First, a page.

UCL Division of Biosciences


Centre for Integrative Anatomy

We use diverse and cutting-edge approaches to study anatomy in order to understand structure and function, embryonic development, phylogenetic relationships, ecology and evolution. The skeletal anatomy of fossil organisms provides us with clues to appearance and ecology, which in turn tells us how the modern biosphere came to be and how living animals will respond to ongoing environmental changes. Medical and forensic researchers use the study of human anatomy to understand how we live and grow, as well as ageing, disease and death.


UCL Centre for Integrative Anatomy Logo image


Research Themes

frog image


The study of organismal form is the core of evolutionary and comparative anatomy. How variable are populations, species, and clades? How does form change through embryonic development and later growth? What can anatomy tell us about how extinct organisms looked and behaved?

We use traditional and modern techniques to describe and quantify the structure of the vertebrate body. 

FEA Image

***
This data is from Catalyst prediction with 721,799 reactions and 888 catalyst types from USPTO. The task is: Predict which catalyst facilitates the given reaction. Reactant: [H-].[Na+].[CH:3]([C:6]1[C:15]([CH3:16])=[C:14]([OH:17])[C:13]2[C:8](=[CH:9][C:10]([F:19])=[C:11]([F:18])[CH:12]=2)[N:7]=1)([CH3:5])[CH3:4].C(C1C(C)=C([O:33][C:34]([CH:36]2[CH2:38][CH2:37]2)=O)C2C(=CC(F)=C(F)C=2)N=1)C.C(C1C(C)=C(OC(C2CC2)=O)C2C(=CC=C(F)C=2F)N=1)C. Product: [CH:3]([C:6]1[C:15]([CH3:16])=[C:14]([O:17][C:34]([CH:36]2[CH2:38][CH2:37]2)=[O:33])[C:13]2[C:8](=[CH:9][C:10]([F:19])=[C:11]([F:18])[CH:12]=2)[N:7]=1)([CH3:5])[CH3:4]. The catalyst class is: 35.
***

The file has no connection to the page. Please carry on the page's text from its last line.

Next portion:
Biomechanics is the study of structure and function. Using experimental and digital modelling techniques, we study how diverse morphologies result in differences in performance, behaviour and, ultimately, fitness.

This is key to understanding adaptation and evolution of anatomy. Biomechanics also interfaces with biomedical research into kinesiology, sports medicine, and prosthetics. 

phylo image


The overarching goal of the Centre for Integrative Anatomy (the CIA) is to understand the diversification of vertebrate anatomy in deep time.                  

This includes investigating the link between ecology and morphology, using modern species to understand fossil taxa, studying major transitions (e.g., the first terrestrial vertebrates, the origin of flight), and human origins.


Susan Evans

Evolution of key morphological features in reptiles and amphibians

Julie Barrett

Centre Assistant, responsible for administration, social media, etc.

Wendy Birch

Forensic anatomy and osteology & the preservation of animal remains

Philip Cox

Morphological and functional variation of the mammalian skeleton

Ryan Felice

Archosaur evolution & development, geometric morphometrics

Marc Jones

Hon. Research Fellow. Curator, fossil reptiles, Natural History Museum


Sandra Martelli

The postnatal ontogeny of human and hominoid anatomy

Mehran Moazen

Bones and joints: their growth and repair; and biomechanics

Romain Perera

Lecturer in Anatomy; musculoskeletal pain; statistics

Laura Porro

Anatomy and biomechanics of living and fossil animals

Yoshiyuki Yamamoto

Molecular mechanisms of evolutionary morphologies

Sara Abad Guaman

Bioinspired adaptable robotics







Funnelback feed: https://cms-feed.ucl.ac.uk/s/search.json?collection=drupal-life-sciences...(CIA)%22Double click the feed URL above to edit

Contact Us